Television in the Internet Age
On the surface, things would seem to be much more difficult for the television industry. Entertainment has become diversified. Between the ever-increasing number of specialized channels, video games, and the omnipresent Internet, the last two decades have been a constant movement away from a world where the culture was dominated by the major networks.
The Internet isnt just a competitor for time with television; it frequently tries to subvert it. From the snark filled recaps on
Television Without Pity to TV Tropes explaining all of the tricks and plots that shows like to use, it becomes harder for television to get away with weak plots. At the same time that there’s pressure to improve the shows, it becomes harder to make money on them. In the same way that the Internet has made it easy to get music without having to go through the tedious process of rewarding the artists who created it, it is trivial to download episodes of shows without those pesky commercials to pay the bill. While that’s not an issue really with domestic television – most people already really think of television as being free (even as they pay for cable) so the immediacy of watching the shows trumps the annoyance of watching the ads – but it does affect the international audience. When Doctor Who airs 5 months earlier in the UK than it does in the US, it becomes harder to resist going to your local bit torrent site to get it.
The pressures conflict. The profit upside is reduced at the same time that people are becoming more critical of the medium. While that could be a complete disaster, the short-term result could have come out of a Libertarianism textbook. With increased competition for attention, the networks have responded by creating some of the best programs the medium has ever seen. Even cheesy shows like Doctor Who and Battlestar Galactica have been reinvented as complex dramas with elaborate story arcs.
While it’s great that TV has risen to the challenge that the net provided, the influence doesn’t end there. Shows are using the web to expand beyond just the hour a week that they air. Heroes has a weekly comic book that expands upon the background of the characters. Both Heroes and Lost had online games to make the experience a little more interactive. Moreover, it seems like every show has at least one or two characters with a Myspace page.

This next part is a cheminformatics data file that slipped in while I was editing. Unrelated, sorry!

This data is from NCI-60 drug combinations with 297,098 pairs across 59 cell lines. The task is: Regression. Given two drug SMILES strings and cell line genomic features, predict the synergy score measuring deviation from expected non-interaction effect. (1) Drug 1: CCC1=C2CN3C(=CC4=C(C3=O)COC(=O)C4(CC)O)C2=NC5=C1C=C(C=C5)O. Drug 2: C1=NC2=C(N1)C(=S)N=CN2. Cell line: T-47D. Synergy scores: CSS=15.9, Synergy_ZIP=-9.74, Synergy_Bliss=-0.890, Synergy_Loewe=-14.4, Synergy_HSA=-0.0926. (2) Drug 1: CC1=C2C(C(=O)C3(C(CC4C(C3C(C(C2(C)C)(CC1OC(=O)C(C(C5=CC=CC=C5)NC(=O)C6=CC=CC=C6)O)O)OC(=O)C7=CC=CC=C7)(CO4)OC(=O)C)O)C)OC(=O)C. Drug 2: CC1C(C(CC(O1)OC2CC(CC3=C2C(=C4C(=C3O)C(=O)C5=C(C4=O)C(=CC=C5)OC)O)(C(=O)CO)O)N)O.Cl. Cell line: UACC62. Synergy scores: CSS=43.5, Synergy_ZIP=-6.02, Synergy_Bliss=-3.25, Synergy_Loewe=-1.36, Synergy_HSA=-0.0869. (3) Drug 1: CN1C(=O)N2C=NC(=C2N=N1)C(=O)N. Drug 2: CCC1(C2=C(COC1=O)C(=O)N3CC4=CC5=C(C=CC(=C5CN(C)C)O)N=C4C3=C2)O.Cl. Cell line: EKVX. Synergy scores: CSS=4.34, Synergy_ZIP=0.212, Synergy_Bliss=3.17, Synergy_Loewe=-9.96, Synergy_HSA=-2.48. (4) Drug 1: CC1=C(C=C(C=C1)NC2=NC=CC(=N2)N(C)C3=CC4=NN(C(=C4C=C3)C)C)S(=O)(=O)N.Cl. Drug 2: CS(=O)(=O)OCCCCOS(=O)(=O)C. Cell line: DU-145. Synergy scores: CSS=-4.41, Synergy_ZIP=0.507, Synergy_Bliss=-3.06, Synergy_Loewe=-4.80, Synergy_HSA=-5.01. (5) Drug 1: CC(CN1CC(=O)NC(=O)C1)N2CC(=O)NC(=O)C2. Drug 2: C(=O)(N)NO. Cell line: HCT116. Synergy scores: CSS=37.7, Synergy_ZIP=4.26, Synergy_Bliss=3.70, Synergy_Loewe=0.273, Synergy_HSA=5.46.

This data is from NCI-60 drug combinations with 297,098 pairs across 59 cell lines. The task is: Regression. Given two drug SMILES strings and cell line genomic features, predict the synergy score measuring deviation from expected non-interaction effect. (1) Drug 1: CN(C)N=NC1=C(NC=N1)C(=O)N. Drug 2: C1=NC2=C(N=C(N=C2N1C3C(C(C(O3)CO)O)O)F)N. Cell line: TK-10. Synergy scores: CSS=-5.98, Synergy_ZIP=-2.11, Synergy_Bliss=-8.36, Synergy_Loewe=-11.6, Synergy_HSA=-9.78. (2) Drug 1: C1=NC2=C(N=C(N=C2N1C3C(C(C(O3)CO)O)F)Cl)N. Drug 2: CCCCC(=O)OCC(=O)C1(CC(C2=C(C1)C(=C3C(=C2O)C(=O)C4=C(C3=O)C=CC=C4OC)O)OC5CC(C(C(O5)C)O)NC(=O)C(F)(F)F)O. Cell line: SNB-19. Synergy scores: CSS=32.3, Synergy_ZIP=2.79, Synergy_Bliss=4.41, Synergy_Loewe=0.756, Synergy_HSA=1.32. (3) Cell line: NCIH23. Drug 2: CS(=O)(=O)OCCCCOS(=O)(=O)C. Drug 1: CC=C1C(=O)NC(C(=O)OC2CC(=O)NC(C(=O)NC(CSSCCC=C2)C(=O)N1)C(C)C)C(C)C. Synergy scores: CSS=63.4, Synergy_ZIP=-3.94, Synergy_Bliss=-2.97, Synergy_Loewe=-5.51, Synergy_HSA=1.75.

While it’s tempting to do so, it’s dangerous to compare media. Just because something works for one doesn’t mean it would work for everything. Still though, the difference between the way the music and television industries have reacted to the Internet couldn’t be starker. One has embraced the net and the other has fought it every step of the way. That’s not the only reason why the music industry is in trouble while television seems to be entering a golden age, but it does make me wonder what would have happened if the RIAA had tried to find ways of coexisting. Maybe the downloading crisis would have played out differently. While it might be too late to make a difference – even bands like Phish who embrace the net have been having issues with illegal downloads – it’s not too late to give it a chance. See if you can’t follow the example. At this point, what really do you have to lose?
David Steinberg got his Masters Degree in mathematics from New Mexico State University in 1994. He first discovered the power of live music at the Capitol Centre in 1988 and never has been the same. His Phish stats website is at http://www.ihoz.com/PhishStats.html
He is the stats section editor for The Phish Companion and is on the board of directors for the Netspace Foundation. You can read more of his thoughts at http://www.livejournal.com/users/thezzyzx.